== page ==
Tukee Talk Elizabeth Evans

As I write this, it’s Sunday night. The last time I got up from the couch it was daylight out, but I’m reasonably sure that I was navigating with yesterday’s daylight.

This is a problem. I have things to do. Meals to plan, groceries to buy, dog to walk. Important things. But I can’t move, because I have a monkey on my back. A monkey named Genealogy and he’s perched in my family tree taunting me with ships’ manifests and phone directories and 100-year-old obituaries.

It’s a curse: I’m researching and I can’t get up!

Like most good habits, it begins so innocently: You start by filling in your name, because you know that! That’s easy. And then your parents’ names, and your siblings, and your children and your grandparents’ names because that’s easy too and then these little hints start popping up, which means a name you’ve typed in jives with something in their database, a database that would put the NSA to shame if anyone gave a whoop about people from 60 years ago.

You click on the little hint and then you find your grandfather’s enlistment form from World War I and you see his signature that looks just like your dad’s and something clicks all right: You realize that a century ago a 21-year-old man from Omaha, little more than a kid really, was standing in an Army office bravely holding that card and hoping he wouldn’t get sent home and hoping and worrying that he’d get sent to France and then, my friend, you’re hooked.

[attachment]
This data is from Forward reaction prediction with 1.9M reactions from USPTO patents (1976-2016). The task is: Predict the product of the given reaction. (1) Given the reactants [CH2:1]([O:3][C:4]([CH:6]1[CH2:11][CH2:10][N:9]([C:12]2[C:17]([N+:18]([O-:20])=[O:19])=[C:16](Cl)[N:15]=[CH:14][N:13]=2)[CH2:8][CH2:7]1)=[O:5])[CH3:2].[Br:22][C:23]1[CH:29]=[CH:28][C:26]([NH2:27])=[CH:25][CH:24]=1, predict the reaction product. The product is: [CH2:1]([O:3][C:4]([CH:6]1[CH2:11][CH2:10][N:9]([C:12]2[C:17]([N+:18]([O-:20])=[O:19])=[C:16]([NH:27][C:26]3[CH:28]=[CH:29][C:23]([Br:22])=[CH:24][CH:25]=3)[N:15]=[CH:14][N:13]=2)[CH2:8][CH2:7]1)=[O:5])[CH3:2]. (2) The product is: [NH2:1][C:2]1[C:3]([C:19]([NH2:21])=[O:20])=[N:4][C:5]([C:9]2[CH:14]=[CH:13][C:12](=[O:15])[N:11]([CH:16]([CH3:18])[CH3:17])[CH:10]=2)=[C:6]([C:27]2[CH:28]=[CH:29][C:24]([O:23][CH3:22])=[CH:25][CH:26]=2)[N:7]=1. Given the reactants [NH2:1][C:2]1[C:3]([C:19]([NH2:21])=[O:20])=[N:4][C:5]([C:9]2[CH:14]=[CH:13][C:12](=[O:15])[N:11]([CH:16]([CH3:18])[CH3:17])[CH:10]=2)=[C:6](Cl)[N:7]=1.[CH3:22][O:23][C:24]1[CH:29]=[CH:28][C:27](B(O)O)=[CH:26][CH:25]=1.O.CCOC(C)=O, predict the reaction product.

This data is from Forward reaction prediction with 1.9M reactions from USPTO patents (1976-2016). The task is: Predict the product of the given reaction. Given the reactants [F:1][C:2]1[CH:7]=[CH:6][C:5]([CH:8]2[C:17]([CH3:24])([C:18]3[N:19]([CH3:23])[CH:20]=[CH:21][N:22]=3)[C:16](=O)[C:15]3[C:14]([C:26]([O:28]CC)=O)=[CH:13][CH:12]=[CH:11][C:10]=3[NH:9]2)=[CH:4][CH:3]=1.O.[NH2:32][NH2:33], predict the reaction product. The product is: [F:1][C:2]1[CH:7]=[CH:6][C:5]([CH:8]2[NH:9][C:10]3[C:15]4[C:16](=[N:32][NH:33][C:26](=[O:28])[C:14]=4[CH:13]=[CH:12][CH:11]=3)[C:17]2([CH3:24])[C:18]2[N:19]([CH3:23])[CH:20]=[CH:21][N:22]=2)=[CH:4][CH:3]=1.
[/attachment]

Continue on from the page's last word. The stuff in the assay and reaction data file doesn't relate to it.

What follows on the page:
Just hand the nice people your credit card and keep typing, because you aren’t getting away from that computer any time soon, at least not until you figure out where your husband’s great aunt’s once removed mother is buried. Each time you learn a fact or verify a birthday or find the photo of that grave you were looking for two more hints pop up for two more people, because this stuff is just getting out of control.

Things have de-evolved to the point where I’m now conducting DNA experiments with my father to find out if he inadvertently married his cousin when he married Mom. Seems his grandmother’s parents died crossing the plains in a covered wagon and she was adopted by people with Mom’s last name. We’re reasonably sure they’re not related, but frankly, if they are that would explain a lot.

My husband has turned into an Ancestry.com widower, which is a difficult entry to make in the family tree, by the way. It’s gotten so bad, I dreamed up the idea of doing the column about this so I could excuse a few more hours on the site as research.

Yeah, research. That’s what it is! But now I know where to go if I’d like to see the place where my great great great great great great great great great grandfather built his house in 1635 when he became a free man in Cambridge, Mass.

And years from now, my own descendants will be able to see the couch butt print from the weekend when I figured it all out.

• Ahwatukee Foothills resident Elizabeth Evans can be reached at elizabethann40@hotmail.com.

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